Wales are looking to bounce back from the loss at Twickenham that brought their 14-match winning streak to an end last Sunday as England arrive in Cardiff for the return fixture.
It was the first time a Welsh side had tasted defeat since February 2018, as a physical and fast England put Warren Gatland’s men to the sword, starting and finishing much the better team, despite the men in red battling to get back into the game during the third quarter.
While the final score brought an end to that record breaking run, it did extend an unwanted sequence of results that has now seen Wales suffer defeat in each of their last six games at Twickenham, dating back to the 2015 Rugby World Cup.
Wales can take confidence from having beaten England at the Principality Stadium already this season though, with the superb 21-13 victory in the Six Nations really sending Gatland’s side on the way to a Grand Slam.
There is also the fact that the players involved for England are no longer fighting for a place in their 31-man squad to go to Japan, with Eddie Jones having made his selection on Monday. He has recalled a number of familiar faces to the 23 though.
Maro Itoje and Courtney Lawes come in up front, at lock and flanker respectively, as the same front row line-up, with Lewis Ludlam retaining his sport in the back row after an impressive outing at Twickenham. Sam Underhill and Tom Curry are both ruled out by injury.
The backline is very similar, with only Ruaridh McConnochie coming into the starting lineup instead of Anthony Watson, as Willi Heinz and George Ford continue their half-back partnership alongside Piers Francis and Jonathan Joseph as the centre duo.
It is the bench that is looking most impressive though, with Jamie George, Kyle Sinckler, George Kruis, Ben Youngs, Owen Farrell and Manu Tuilagi all ready to make an impact late on.
Another large looking England side who will be keen to come into our backyard and try to bully us around. With hooker Jack Singleton covering the back row on the bench, there could be a situation where Itoje drops back and Kruis enters the field, resulting in the away side having four second rows on the field at once.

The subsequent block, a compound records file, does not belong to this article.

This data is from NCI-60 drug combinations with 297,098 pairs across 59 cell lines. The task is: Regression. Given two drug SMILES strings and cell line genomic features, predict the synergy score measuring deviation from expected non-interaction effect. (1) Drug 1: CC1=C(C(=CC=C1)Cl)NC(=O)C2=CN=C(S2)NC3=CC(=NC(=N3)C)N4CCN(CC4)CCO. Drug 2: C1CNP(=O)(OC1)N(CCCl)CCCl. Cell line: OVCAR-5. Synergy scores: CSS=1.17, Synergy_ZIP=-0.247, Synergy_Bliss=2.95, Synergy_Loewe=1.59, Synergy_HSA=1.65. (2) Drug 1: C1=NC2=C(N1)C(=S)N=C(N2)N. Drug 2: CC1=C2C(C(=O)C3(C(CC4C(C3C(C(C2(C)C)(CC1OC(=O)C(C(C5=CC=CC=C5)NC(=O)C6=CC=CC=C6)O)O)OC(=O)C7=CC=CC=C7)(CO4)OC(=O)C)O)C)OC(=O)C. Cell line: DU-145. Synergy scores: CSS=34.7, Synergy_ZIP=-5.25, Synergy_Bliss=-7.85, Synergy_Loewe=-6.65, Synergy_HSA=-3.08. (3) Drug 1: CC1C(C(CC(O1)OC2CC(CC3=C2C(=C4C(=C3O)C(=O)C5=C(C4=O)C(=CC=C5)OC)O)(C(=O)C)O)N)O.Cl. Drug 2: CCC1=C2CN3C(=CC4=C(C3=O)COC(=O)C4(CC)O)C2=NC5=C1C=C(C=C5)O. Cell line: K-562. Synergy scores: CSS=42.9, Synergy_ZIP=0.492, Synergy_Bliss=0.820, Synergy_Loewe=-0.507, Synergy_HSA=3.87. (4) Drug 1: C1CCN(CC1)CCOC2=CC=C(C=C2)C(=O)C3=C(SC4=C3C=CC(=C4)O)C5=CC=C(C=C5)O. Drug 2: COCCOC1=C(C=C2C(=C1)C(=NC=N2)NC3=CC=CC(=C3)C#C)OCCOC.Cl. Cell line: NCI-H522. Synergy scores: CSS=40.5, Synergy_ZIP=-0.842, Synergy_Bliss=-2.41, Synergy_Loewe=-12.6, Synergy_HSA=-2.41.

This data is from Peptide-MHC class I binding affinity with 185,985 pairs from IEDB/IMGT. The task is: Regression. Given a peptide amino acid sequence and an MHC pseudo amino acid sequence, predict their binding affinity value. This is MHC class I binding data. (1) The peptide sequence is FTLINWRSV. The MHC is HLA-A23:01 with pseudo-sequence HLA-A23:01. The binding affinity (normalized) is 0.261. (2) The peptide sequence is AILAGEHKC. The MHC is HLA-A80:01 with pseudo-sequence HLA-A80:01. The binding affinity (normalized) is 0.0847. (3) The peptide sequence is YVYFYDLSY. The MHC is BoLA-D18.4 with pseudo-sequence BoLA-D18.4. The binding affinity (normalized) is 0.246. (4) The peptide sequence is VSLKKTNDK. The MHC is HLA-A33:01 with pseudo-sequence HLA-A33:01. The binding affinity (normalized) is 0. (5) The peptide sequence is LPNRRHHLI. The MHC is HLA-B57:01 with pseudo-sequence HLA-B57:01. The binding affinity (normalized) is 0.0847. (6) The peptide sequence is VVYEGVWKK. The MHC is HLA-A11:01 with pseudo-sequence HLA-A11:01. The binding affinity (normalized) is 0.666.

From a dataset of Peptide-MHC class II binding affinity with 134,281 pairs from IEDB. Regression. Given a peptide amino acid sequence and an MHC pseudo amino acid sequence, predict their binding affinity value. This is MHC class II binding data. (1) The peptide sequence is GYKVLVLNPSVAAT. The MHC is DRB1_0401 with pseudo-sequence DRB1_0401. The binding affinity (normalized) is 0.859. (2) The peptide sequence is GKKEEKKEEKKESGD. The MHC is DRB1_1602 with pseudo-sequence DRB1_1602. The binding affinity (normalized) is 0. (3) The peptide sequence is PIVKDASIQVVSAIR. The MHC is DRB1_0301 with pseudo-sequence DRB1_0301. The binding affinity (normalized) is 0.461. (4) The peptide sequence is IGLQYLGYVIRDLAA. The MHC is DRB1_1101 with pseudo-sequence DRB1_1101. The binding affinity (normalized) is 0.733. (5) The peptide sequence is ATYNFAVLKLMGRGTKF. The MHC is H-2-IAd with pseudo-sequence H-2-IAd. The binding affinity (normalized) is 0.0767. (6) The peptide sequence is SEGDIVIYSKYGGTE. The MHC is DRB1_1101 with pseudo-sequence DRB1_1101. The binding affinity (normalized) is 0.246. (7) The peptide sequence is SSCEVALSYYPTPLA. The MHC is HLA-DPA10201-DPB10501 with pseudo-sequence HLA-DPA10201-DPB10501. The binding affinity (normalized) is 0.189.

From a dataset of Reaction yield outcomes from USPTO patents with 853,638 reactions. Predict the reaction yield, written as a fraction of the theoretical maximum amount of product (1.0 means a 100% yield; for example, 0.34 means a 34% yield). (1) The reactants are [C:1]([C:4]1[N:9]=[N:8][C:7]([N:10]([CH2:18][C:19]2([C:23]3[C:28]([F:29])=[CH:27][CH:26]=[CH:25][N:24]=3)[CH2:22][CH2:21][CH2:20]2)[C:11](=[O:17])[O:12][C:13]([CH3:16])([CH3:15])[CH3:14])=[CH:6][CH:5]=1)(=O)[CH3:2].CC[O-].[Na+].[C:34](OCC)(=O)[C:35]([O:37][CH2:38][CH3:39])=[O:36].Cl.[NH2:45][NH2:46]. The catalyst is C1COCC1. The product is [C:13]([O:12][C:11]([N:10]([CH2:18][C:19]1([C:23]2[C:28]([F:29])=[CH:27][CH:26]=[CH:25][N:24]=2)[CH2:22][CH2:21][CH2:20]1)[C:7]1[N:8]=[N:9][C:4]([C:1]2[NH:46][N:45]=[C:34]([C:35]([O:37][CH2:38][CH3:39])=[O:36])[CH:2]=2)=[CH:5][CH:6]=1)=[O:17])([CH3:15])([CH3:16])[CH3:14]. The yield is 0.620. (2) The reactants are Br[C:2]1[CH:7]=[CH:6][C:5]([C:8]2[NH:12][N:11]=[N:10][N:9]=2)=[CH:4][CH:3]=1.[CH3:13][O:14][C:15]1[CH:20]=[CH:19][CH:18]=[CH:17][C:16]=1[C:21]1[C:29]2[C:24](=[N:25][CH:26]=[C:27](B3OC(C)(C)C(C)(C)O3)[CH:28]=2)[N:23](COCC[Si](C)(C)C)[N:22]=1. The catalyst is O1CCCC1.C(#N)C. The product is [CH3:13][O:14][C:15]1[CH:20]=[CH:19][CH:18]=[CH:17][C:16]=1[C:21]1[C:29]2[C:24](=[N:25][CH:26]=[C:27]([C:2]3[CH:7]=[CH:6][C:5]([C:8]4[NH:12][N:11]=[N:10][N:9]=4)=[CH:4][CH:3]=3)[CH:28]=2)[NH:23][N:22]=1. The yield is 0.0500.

England: Elliot Daly, Ruaridh McConnochie, Jonathan Joseph, Piers Francis, Joe Cokanasiga, George Ford (c), Willi Heinz; Ellis Genge, Luke Cowan-Dickie, Dan Cole, Joe Launchbury, Maro Itoje, Courtney Lawes, Lewis Ludlam, Billy Vunipola
Replacements: Jamie George, Joe Marler, Kyle Sinckler, George Kruis, Jack Singleton, Ben Youngs, Owen Farrell, Manu Tuilagi
Whereas England are heading towards a point where they pick their strongest looking XV during their World Cup warm-ups, this is probably the last time we’ll see a full Wales side until the opening game of the tournament.
Warren Gatland was keen to replicate the six-day turnaround between that game against Georgia and the next pool encounter with Australia with these England matches, and has done just that despite pressure to protect some players in the wake of Gareth Anscombe’s injury.
Dan Biggar will start in his place at fly-half, while the likes of Ken Owens, Alun Wyn Jones, Jon Davies and Liam Williams retain their places in the XV.
There are just two other changes as Jake Ball and James Davies come in for Adam Beard and Justin Tipuric who picked up knocks last week. Rob Evans, Cory Hill and Tomos Williams are not being considered for selection.
It is the bench where the interesting selections are though, with Aaron Shingler ready to cover second row if necessary, as he might have to do if Gatland only takes three locks in his final squad, while Jarrod Evans is picked ahead of Rhys Patchell as the back-up fly-half.
Wales: Liam Williams, George North, Jon Davies, Hadleigh Parkes, Josh Adams, Dan Biggar, Gareth Davies; Nicky Smith, Ken Owens, Tomas Francis, Jake Ball, Alun Wyn Jones (c), Aaron Wainwright, James Davies, Ross Moriarty
Replacements: Elliott Dee, Wyn Jones, Dillon Lewis, Aaron Shingler, Josh Navidi, Aled Davies, Jarrod Evans, Owen Watkin
While selecting Jarrod on the bench is one to keep an eye on, the real indicator about where Gatland is when it comes to picking fly-halves in his final squad will be against Ireland in the next game, where Biggar is unlikely to be involved.
Welcoming Josh Navidi back into the squad is a certain bonus, while the addition of Jake Ball into the engine room should give Wales a boost in weight and physicality up front.
The questions about whether this is a warm-up game or a test match to win are once again in the limelight, but for me winning should be the aim, so if that means leaving Jarrod Evans on the bench or not giving Aaron Shingler a run at lock then so be it, there are still games to give them competitive minutes.
Short-term we should be about getting that winning feeling and confidence back after a disappointing performance last week at Twickenham, and sticking it to the English media who have been a touch too smug for my liking these past few days.